The only thing I miss about my days of being single is the freedom it gave me to travel when I wanted. Nowadays, with a small family it is not so easy to decide on a whim to head off to visit new places. Still though, I am very fortunate that I do get to see new places, albeit with less frequency.
Being married with kids has also changed my perspective on travel. Now, the prime concern is to keep the kids entertained and happy. Once that is achieved, then we can enjoy ourselves too. My secondary concern is to get out and shoot. To see what can be seen and how to see it. And travelling to Asia there is just so much to see. It is an assault on the senses and at times it is just overwhelming.
On our recent trip to Asia, which took in Hong Kong, Taiwan, Korea and Japan, I took thousands of photographs using both my Nikon and iPhone. Before going I was so excited. Five weeks in Asia. Five weeks to shoot street photography. Five weeks! Did I have a plan, vision, a project in mind of what I wanted to shoot, to document? Not really. I prefer to allow these things to take their own form; for me to react to what I encounter and not to be restricted by trying to find certain things.
In saying that, there were things I knew I wanted to see and shoot. I wanted to continue with the abstract blur series of people in motion, with both of my cameras. But besides that I was open. I told myself I would be brave and if that shot appeared I would not allow my timidity to get in the way of me getting it. This sometimes worked out and other times didn’t. In later posts, I will have some good stories to tell about situations like this.
However, this approach can result in a lot of clicks, a lot of snapping. I remember the day I arrived in Tokyo, exhausted after an early morning start and little sleep, leaving the hotel and getting out on to the famous Shibuya Scramble Crossing. Now, as my stay went on I came to feel electrified here, but the first time I stepped out on that sunny Saturday afternoon, I knew I should be feeling something and I was, but I was not able to identify what. With the Nikon around my neck and the iPhone in my hand, I was obliged to start shooting. So I did, but with no real purpose or understanding of what it was I seeing or how it could be seen. After about an hour or so I returned to the hotel frustrated. Here I was in one of the most amazing cities in the world, a street photographer’s paradise, a place I had been dreaming about and I did not know what to do or how to do it.
The next day, I met up with one of my favourite photographers – Michael Kistler – who lives in Tokyo and we spoke a little about this. I didn’t make a big deal of it and neither did he. I guess both of us knew this would pass. We spent the day together on a photo walk around Shibuya, Harajuku, Yoyogi Park and back again to Shibuya. Now, I am a big fan of Michael’s work. It is inspirational. Being with him, seeing how he shoots, seeing what gets his attention amongst the frenetic momentum of Tokyo is fascinating. I guess living there he has a greater feel and understanding of the city and its people. I was a visitor, a tourist. He was part of it all. There appeared a logic to his photographing. I was on the outside of it and the shots I was taking were disjointed. Later that evening, I headed back to the hotel, I was not quite as frustrated as the previous day, but still.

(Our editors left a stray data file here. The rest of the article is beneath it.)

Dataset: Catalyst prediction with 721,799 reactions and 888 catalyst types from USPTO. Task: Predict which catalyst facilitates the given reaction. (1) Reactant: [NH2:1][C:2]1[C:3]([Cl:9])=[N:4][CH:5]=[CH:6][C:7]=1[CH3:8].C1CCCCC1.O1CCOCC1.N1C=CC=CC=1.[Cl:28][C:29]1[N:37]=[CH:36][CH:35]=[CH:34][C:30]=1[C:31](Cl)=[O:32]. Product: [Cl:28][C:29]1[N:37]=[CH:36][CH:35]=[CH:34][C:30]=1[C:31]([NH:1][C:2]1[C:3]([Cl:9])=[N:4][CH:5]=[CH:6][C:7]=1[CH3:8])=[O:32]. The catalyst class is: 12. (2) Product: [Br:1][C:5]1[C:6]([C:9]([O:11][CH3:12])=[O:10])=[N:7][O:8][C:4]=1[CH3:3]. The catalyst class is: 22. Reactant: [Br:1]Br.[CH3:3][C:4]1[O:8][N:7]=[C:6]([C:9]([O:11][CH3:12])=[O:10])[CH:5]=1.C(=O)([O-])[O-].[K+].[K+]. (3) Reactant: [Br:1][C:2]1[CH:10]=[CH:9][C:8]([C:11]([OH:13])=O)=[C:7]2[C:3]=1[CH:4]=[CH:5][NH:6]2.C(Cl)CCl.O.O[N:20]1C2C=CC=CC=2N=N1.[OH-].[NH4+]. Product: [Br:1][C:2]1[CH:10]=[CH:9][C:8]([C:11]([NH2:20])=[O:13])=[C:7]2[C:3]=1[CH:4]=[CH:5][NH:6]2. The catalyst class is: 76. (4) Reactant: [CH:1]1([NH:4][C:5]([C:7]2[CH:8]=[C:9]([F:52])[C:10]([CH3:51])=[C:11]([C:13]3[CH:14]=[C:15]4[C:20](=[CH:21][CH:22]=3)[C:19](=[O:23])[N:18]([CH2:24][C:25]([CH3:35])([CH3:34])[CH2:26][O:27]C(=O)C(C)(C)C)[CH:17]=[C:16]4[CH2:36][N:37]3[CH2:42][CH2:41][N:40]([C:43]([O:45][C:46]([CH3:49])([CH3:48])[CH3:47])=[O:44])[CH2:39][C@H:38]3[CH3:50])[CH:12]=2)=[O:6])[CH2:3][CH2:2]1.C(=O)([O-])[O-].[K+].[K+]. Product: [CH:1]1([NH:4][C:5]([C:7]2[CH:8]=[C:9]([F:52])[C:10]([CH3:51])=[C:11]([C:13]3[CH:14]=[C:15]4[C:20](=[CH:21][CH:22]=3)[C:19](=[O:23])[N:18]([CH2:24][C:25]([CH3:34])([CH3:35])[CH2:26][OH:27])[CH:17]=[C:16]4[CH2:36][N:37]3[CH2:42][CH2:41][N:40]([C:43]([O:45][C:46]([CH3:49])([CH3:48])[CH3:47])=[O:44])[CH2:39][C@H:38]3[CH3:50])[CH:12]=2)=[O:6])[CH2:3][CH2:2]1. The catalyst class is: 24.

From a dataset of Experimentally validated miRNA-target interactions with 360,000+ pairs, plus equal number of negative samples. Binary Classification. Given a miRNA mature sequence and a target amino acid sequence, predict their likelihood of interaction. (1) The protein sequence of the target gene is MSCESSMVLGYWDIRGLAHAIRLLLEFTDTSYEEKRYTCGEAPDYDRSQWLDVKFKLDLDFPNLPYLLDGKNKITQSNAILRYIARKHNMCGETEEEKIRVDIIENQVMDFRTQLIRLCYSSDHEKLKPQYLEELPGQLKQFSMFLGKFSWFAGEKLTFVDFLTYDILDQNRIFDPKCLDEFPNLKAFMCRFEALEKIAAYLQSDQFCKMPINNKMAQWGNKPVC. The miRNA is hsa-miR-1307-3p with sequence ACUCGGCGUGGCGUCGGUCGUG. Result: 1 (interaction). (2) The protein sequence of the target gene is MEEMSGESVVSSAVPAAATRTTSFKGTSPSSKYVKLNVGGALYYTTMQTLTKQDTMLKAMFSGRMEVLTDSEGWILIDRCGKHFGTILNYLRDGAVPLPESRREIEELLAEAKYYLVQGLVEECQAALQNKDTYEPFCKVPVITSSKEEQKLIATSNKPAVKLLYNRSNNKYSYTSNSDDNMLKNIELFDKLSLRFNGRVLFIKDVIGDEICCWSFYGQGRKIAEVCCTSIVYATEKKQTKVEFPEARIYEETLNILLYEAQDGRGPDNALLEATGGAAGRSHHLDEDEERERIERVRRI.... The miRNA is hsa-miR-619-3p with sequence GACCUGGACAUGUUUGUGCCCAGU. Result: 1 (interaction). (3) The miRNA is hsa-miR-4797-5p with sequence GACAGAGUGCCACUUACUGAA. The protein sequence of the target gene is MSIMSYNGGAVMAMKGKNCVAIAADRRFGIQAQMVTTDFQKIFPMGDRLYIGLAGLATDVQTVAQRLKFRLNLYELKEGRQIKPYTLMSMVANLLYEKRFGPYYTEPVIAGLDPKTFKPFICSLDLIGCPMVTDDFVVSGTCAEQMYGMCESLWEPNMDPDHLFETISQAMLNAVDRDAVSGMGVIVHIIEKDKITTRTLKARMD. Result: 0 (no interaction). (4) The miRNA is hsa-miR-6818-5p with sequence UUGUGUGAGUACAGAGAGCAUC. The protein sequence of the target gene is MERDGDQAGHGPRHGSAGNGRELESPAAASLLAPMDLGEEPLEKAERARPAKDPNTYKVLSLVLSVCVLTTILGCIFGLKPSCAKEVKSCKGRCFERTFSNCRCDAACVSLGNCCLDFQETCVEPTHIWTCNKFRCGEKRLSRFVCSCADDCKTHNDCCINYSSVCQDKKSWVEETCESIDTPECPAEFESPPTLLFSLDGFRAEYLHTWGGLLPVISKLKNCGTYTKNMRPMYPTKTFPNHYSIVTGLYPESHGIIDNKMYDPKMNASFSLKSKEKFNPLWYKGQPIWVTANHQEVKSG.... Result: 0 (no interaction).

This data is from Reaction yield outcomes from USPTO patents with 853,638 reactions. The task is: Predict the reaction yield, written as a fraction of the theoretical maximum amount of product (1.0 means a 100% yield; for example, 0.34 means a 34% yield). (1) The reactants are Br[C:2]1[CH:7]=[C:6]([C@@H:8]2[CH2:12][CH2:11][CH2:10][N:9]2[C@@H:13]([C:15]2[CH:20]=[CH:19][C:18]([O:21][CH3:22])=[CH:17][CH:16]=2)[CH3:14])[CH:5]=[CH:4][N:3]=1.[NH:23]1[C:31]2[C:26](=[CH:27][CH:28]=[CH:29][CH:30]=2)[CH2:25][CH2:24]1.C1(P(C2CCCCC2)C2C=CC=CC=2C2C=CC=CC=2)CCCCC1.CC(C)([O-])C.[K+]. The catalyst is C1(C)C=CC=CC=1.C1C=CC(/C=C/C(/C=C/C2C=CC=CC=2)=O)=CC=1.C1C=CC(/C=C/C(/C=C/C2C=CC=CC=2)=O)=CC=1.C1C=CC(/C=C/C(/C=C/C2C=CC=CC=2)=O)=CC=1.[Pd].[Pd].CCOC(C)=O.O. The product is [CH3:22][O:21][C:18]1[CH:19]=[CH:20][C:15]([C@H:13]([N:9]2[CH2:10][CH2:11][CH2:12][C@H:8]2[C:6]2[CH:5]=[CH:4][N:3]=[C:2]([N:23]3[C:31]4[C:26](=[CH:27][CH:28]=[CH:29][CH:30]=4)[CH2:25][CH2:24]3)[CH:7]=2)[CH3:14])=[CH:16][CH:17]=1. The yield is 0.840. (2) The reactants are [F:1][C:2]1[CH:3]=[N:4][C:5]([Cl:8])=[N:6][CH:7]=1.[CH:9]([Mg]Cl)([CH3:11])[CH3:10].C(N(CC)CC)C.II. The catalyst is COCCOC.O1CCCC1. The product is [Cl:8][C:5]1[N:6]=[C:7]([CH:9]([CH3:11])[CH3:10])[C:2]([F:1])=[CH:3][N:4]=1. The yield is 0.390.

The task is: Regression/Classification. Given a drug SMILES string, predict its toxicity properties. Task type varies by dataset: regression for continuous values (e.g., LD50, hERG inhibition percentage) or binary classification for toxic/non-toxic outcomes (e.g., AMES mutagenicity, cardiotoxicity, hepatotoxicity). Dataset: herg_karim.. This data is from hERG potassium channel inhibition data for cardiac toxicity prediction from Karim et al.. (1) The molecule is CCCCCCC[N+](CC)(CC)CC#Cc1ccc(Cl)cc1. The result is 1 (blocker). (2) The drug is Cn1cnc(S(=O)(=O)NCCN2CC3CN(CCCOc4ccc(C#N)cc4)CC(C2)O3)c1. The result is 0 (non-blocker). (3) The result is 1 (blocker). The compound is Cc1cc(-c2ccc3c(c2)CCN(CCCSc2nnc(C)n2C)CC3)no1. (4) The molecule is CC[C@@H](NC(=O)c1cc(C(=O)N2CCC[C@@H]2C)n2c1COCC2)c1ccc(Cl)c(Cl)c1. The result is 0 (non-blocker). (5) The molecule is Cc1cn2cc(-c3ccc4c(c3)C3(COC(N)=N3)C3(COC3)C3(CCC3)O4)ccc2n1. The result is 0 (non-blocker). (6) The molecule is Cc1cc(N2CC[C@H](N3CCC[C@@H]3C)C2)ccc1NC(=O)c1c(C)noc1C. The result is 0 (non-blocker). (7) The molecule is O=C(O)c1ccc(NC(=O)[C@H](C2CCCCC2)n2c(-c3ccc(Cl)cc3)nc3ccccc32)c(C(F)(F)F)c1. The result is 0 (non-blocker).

Now that I am back and I see the thousands of photographs I have taken over the five weeks and as I look through them I begin to see what I wanted to see. I am beginning to understand it, to see its patterns emerge. And if, by magic, I could walk out my door and step back into it all, I would know how to shoot it. I would know how to connect those dots to create something cohesive and expressive. But, I am a believer in things are as they are. What I shot was what I saw at that time. If I went back now, I would have a different sensitivity and quite possibly miss or ignore the things I saw then. I was a tourist. I was an outsider. And that is OK. The images I made will present that. Perhaps the next time I get to travel I will have more of a focus about what I want to see and what I want to shoot.
It gets me thinking. When I was in Hong Kong, one of my friends asked me why I take photographs. Without hesitation I replied that I took them because I it helps me to understand what I see. And to add to that now, I realise we cannot predict what we will see. So maybe, not having a plan, being free and open to what I encounter is OK.
Thanks for reading. Would love to hear your own thoughts on travel and photography. Do you set out with a plan? Do you feel frustrated when you get back and see patterns emerge that make you feel you missed out; that you need to go back and see and shoot it again?